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Empire List #494: Sideways

Every now and then it’s nice to go see an adult movie, and by adult I mean for grown-ups. I don’t think I could have been considered a grown-up in the fall of 2004 since I had just started CEGEP (a pre-university program in Quebec) and I was still living with my mom. Still, my movie tastes were expanding and I was getting into the rhythm of the yearly movie schedule, which means deep meaningful movies in the fall season. So, despite the fact that no English version was being released in Quebec City, I went to see Alexander Payne’s “Sideways” with my mom. Since it deals with two middle-aged men visiting California’s wine valley I figured there wouldn’t be too many colloquialisms lost in translation.

What surprised me about this movie was how funny it was. Paul Giamatti plays Miles, a divorced English teacher and unpublished writer. Thomas Haden Church plays Jack, an actor and Miles’ former college roommate. Lets think about this for a minute: an unpublished writer and an actor? Doesn’t this sound like two extremes of a spectrum? I picture serious writers, and especially English teachers, as more withdrawn people, whereas actors need to express themselves in public, usually in front of large audiences. Exactly how did these guys meet in college? I imagine Jack used to copy Miles’ homework.

The story takes place in the Santa Ynez Valley wine country, where Miles is taking Jack for a weeklong bachelor party of sorts before his wedding. Miles is a wine aficionado who plans to spend the week simply drinking fine wine, eating good food, playing golf, and keeping track of his latest attempt to have his book published. Unfortunately Jack plans on having a last sexual fling before he ties the knot and arranges a double date with Maya (Virginia Madsen) a waitress at Miles’ favourite restaurant and Stephanie (Sandra Oh) a winery employee.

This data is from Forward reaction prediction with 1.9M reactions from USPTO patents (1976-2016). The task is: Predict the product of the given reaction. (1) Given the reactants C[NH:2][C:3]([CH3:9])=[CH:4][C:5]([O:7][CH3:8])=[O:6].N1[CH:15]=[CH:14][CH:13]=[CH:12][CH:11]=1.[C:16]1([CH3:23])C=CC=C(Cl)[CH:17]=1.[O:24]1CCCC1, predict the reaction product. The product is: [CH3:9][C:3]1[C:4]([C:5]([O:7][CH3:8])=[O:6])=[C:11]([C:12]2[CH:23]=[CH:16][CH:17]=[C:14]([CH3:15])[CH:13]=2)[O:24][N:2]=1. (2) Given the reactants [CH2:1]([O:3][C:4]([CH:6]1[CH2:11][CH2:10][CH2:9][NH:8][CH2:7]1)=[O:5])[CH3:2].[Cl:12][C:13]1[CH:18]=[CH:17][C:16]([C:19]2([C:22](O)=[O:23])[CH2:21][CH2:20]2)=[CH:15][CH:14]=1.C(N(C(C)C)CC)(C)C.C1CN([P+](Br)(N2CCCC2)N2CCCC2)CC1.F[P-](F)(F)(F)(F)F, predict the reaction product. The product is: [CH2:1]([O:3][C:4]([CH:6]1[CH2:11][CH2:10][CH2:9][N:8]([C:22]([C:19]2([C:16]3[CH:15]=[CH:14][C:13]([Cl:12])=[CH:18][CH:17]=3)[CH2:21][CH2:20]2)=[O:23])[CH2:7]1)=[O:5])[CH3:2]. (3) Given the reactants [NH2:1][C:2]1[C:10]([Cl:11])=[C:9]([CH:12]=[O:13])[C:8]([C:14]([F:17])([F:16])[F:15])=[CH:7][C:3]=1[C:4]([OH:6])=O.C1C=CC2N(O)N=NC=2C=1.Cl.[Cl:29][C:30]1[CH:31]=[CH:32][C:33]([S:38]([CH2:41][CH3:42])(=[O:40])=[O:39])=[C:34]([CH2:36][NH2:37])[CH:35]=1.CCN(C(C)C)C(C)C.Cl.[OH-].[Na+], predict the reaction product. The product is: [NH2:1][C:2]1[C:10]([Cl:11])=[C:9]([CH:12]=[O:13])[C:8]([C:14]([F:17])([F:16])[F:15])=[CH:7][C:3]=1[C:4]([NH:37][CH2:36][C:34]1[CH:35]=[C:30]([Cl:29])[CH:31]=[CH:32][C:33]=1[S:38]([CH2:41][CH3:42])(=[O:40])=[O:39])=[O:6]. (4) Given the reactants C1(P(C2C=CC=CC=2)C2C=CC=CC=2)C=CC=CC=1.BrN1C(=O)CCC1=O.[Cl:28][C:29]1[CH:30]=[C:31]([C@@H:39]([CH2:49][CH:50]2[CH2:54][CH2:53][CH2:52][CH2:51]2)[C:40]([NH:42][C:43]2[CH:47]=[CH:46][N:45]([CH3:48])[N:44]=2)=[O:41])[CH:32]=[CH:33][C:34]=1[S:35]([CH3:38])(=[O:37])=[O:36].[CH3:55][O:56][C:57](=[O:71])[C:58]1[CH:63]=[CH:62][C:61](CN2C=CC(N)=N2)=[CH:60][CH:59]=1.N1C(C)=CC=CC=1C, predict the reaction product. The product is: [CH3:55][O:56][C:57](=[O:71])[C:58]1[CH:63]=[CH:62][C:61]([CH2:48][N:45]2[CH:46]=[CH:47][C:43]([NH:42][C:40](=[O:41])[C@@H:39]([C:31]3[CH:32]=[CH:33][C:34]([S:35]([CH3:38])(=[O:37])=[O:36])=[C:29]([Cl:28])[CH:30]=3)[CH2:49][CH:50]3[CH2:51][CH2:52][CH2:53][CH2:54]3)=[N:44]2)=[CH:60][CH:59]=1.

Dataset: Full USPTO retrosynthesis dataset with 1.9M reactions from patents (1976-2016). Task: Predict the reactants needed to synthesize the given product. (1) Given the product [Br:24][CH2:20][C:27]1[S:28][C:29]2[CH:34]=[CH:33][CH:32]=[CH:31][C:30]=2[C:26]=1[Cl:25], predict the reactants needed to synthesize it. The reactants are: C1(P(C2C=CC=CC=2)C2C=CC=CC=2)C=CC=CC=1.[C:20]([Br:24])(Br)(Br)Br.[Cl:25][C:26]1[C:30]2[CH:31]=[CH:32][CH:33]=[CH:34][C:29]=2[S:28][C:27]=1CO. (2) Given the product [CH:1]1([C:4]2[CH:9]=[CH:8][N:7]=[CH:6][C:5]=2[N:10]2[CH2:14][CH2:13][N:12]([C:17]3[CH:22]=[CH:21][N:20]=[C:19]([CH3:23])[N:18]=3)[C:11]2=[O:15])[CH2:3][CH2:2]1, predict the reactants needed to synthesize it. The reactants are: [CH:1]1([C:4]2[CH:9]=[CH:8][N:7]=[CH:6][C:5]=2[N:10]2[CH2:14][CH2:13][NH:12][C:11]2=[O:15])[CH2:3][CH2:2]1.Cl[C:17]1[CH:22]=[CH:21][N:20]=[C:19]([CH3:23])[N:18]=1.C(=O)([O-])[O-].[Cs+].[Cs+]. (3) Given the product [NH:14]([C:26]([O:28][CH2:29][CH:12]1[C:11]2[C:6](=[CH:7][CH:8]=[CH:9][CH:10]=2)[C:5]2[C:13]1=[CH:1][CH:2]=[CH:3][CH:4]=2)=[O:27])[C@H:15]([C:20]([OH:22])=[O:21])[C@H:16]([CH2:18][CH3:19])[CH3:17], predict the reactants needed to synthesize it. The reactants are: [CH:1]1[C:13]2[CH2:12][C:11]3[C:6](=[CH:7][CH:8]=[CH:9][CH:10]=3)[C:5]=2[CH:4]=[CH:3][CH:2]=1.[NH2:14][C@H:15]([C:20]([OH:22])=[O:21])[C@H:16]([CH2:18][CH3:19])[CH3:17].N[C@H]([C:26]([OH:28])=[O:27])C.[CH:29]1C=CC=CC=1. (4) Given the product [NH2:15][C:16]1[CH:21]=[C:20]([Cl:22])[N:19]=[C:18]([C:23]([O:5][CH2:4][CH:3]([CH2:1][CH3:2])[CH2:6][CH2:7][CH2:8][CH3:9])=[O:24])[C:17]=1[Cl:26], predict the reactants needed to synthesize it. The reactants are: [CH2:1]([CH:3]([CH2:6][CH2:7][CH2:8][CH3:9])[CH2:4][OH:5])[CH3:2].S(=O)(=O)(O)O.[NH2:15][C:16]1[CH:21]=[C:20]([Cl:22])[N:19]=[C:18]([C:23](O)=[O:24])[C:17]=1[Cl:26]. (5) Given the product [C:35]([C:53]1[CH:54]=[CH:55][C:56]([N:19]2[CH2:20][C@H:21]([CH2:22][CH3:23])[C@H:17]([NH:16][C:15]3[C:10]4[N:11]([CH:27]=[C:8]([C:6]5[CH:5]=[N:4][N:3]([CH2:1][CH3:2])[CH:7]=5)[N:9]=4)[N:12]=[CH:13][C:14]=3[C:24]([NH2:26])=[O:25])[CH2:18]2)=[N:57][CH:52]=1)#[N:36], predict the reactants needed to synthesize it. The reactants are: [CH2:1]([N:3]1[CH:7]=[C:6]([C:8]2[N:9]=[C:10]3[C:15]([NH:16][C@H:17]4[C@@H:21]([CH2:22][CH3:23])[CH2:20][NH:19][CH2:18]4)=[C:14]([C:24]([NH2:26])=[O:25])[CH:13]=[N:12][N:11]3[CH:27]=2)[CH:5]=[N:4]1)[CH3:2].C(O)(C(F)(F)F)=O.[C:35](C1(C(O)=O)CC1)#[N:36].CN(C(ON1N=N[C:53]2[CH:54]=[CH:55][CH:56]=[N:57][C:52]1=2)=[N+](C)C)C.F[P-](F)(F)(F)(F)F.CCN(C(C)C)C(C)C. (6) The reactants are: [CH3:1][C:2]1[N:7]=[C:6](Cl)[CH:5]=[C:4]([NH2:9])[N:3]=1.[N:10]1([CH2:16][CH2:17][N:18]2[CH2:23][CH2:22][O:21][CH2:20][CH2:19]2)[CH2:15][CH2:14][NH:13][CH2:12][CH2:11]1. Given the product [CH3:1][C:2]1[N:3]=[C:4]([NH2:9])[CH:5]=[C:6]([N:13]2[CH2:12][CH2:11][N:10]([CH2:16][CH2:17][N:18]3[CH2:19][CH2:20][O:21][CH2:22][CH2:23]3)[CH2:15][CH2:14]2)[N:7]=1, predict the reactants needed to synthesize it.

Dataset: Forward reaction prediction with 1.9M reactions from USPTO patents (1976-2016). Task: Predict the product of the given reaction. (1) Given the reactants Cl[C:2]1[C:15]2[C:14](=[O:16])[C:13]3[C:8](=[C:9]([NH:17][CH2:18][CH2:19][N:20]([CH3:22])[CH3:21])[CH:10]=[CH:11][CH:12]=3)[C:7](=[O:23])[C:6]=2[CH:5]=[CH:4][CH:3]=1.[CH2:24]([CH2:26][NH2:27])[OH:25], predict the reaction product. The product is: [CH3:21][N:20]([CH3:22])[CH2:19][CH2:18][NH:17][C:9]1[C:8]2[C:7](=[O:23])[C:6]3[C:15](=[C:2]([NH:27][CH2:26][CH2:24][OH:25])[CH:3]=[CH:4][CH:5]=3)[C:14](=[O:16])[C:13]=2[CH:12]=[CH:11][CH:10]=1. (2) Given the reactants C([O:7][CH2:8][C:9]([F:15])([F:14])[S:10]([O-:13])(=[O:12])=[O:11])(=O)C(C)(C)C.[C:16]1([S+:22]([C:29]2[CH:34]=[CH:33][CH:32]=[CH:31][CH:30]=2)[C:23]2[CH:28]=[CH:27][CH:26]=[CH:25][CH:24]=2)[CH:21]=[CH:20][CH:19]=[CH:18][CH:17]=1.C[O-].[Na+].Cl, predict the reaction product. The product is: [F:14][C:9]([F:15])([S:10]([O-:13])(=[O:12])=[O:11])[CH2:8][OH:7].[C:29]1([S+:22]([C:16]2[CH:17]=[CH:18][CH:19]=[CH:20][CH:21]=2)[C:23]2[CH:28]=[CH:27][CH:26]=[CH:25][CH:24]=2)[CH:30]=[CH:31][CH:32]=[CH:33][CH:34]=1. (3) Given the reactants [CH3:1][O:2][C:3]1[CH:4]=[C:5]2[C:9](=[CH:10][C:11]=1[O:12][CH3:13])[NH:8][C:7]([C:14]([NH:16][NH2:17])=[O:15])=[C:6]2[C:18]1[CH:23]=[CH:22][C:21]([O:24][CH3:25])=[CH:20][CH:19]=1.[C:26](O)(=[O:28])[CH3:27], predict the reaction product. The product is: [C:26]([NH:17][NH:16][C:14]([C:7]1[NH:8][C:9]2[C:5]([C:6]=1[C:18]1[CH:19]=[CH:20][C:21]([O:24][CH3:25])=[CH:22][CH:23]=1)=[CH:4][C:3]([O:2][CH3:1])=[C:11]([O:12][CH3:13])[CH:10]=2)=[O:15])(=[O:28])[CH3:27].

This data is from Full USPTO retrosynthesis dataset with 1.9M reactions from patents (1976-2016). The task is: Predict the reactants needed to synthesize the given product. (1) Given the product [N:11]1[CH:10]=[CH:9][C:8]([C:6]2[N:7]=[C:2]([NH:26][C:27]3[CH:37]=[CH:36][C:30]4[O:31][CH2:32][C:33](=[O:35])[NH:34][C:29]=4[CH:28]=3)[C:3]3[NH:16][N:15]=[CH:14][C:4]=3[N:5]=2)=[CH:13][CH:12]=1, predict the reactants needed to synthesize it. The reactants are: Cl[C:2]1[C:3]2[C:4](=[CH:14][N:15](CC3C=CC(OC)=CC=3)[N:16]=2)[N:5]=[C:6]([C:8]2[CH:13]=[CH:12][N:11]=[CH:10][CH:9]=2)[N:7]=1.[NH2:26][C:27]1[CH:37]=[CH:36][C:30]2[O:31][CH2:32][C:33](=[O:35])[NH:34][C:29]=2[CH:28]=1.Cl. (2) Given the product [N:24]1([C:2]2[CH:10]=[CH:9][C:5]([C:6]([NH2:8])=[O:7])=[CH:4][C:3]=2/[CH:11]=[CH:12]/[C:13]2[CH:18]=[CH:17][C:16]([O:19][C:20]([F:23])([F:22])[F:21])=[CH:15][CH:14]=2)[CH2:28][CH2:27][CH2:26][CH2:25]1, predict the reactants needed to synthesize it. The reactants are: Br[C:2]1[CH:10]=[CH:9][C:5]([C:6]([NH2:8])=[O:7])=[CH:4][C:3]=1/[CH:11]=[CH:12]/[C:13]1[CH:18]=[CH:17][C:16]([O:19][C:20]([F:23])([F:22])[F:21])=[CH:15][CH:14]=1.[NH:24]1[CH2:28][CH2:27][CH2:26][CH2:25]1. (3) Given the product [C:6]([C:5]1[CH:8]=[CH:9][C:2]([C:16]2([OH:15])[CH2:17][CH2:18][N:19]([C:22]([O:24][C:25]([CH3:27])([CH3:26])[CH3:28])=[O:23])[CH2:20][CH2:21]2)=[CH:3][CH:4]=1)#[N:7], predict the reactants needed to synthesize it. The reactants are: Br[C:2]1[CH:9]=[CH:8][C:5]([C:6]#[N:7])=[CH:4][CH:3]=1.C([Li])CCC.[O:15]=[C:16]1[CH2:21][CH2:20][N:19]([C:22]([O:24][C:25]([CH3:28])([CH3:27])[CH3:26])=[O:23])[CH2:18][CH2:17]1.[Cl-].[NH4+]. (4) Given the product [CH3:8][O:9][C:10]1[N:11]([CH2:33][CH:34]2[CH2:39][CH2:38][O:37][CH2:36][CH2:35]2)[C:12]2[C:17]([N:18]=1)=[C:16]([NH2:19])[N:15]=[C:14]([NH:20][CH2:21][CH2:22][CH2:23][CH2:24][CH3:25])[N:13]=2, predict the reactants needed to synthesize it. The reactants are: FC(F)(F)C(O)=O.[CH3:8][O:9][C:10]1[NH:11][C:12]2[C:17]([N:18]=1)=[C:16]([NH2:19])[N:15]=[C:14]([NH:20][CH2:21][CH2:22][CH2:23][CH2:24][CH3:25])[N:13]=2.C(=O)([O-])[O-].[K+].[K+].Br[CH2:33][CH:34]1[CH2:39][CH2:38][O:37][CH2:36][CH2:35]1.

Jack and Stephanie become quickly attracted to each other, and Miles likes Maya but feels uncomfortable not telling the two women that his friend is engaged. Things get even more uncomfortable at Stephanie’s house when Jack and Stephanie can be heard having sex in the room next door. So Miles and Maya just go outside and bond over a discussion about wine and Miles’ book. This is just another way in which these two guys are so different. Miles is subtler whereas Jack goes straight for the kill. A metaphor for this is when they are at a winery and Miles is analysing the wine by smelling it and deconstructing its various scents. Jack just stares at him and says: “When do we drink?”

The humour in the story explodes when things start going bad for the boys. When Miles hears that his book has yet again been denied, he loses his temper and gulps down wine from a spittoon at winery. Here is how it works at wineries: when people just want to taste and not swallow the wine, they spit the content in a container. So essentially, Miles drinks the spit of dozens of strangers and whatever bacteria had been bathing in that cesspool all day. Not a good moment for germaphobes.

Eventually Stephanie hears about Jack’s engagement and breaks his nose with a helmet. Amazingly enough, despite the huge bandage on his face Jack later flirts with another waitress at a different restaurant. Even Miles cannot believe his eyes at this point. What’s it going to take for this guy to learn his lesson? This next sexual encounter leads to the funniest moment in the movie and Thomas Haden Church’s best scene.

When people walk out of a theatre after the end of a movie they sometimes discuss how good or bad the movie was, they debate the ending, they relive the funniest moments, or they simply say, “the action was good.” For “Sideways” my mom and I talked about the wine and the California wine valley. In movies like these the food almost becomes a character and Giamatti’s Miles deeply respects the character that is the Pinot Noir. I recommended the movie to my cousin Eric, a wine aficionado who works in the restaurant industry.

I wonder if the movie would have been as good if Miles and Jack had visited a brewery instead. Jack might have been happy, but I think Miles would have felt out of his element. It could make for an interesting sequel, just to see how Jack fared as a husband.

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